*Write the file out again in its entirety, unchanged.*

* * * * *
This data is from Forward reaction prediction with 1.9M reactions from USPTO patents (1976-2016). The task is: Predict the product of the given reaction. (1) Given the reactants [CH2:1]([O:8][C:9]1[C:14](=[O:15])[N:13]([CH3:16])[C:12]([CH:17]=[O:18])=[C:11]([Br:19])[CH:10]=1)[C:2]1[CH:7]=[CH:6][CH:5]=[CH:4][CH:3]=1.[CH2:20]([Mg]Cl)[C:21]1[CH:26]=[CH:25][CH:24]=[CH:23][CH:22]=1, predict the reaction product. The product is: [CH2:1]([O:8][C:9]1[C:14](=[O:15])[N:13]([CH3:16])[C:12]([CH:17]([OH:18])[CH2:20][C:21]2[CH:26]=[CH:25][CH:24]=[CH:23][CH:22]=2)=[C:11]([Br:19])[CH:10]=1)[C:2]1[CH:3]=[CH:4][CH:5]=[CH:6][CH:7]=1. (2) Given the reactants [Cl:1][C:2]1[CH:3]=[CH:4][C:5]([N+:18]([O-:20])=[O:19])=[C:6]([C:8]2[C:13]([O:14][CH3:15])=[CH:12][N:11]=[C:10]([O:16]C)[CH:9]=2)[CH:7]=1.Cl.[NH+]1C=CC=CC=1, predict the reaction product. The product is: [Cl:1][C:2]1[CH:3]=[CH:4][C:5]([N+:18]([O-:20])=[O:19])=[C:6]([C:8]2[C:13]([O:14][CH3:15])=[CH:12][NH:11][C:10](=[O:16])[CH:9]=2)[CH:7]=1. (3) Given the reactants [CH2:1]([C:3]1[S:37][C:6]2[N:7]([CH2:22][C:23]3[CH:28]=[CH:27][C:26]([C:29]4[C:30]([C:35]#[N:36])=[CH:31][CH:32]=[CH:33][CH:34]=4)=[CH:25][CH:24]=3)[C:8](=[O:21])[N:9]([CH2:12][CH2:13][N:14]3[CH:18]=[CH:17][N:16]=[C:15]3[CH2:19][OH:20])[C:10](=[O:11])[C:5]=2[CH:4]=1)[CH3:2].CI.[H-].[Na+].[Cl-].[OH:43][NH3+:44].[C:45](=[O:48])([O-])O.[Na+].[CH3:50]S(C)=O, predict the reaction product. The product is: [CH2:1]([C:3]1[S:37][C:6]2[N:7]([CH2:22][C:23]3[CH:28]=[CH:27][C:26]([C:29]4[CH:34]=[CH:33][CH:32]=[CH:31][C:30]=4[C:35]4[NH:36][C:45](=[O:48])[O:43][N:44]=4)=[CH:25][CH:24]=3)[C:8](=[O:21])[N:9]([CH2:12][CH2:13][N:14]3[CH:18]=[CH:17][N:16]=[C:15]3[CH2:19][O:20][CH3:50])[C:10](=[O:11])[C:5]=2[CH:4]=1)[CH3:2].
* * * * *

This data is from Forward reaction prediction with 1.9M reactions from USPTO patents (1976-2016). The task is: Predict the product of the given reaction. (1) Given the reactants [CH2:1]([O:8][C:9]1[C:14](=[O:15])[N:13]([CH3:16])[C:12]([CH:17]=[O:18])=[C:11]([Br:19])[CH:10]=1)[C:2]1[CH:7]=[CH:6][CH:5]=[CH:4][CH:3]=1.[CH2:20]([Mg]Cl)[C:21]1[CH:26]=[CH:25][CH:24]=[CH:23][CH:22]=1, predict the reaction product. The product is: [CH2:1]([O:8][C:9]1[C:14](=[O:15])[N:13]([CH3:16])[C:12]([CH:17]([OH:18])[CH2:20][C:21]2[CH:26]=[CH:25][CH:24]=[CH:23][CH:22]=2)=[C:11]([Br:19])[CH:10]=1)[C:2]1[CH:3]=[CH:4][CH:5]=[CH:6][CH:7]=1. (2) Given the reactants [Cl:1][C:2]1[CH:3]=[CH:4][C:5]([N+:18]([O-:20])=[O:19])=[C:6]([C:8]2[C:13]([O:14][CH3:15])=[CH:12][N:11]=[C:10]([O:16]C)[CH:9]=2)[CH:7]=1.Cl.[NH+]1C=CC=CC=1, predict the reaction product. The product is: [Cl:1][C:2]1[CH:3]=[CH:4][C:5]([N+:18]([O-:20])=[O:19])=[C:6]([C:8]2[C:13]([O:14][CH3:15])=[CH:12][NH:11][C:10](=[O:16])[CH:9]=2)[CH:7]=1. (3) Given the reactants [CH2:1]([C:3]1[S:37][C:6]2[N:7]([CH2:22][C:23]3[CH:28]=[CH:27][C:26]([C:29]4[C:30]([C:35]#[N:36])=[CH:31][CH:32]=[CH:33][CH:34]=4)=[CH:25][CH:24]=3)[C:8](=[O:21])[N:9]([CH2:12][CH2:13][N:14]3[CH:18]=[CH:17][N:16]=[C:15]3[CH2:19][OH:20])[C:10](=[O:11])[C:5]=2[CH:4]=1)[CH3:2].CI.[H-].[Na+].[Cl-].[OH:43][NH3+:44].[C:45](=[O:48])([O-])O.[Na+].[CH3:50]S(C)=O, predict the reaction product. The product is: [CH2:1]([C:3]1[S:37][C:6]2[N:7]([CH2:22][C:23]3[CH:28]=[CH:27][C:26]([C:29]4[CH:34]=[CH:33][CH:32]=[CH:31][C:30]=4[C:35]4[NH:36][C:45](=[O:48])[O:43][N:44]=4)=[CH:25][CH:24]=3)[C:8](=[O:21])[N:9]([CH2:12][CH2:13][N:14]3[CH:18]=[CH:17][N:16]=[C:15]3[CH2:19][O:20][CH3:50])[C:10](=[O:11])[C:5]=2[CH:4]=1)[CH3:2].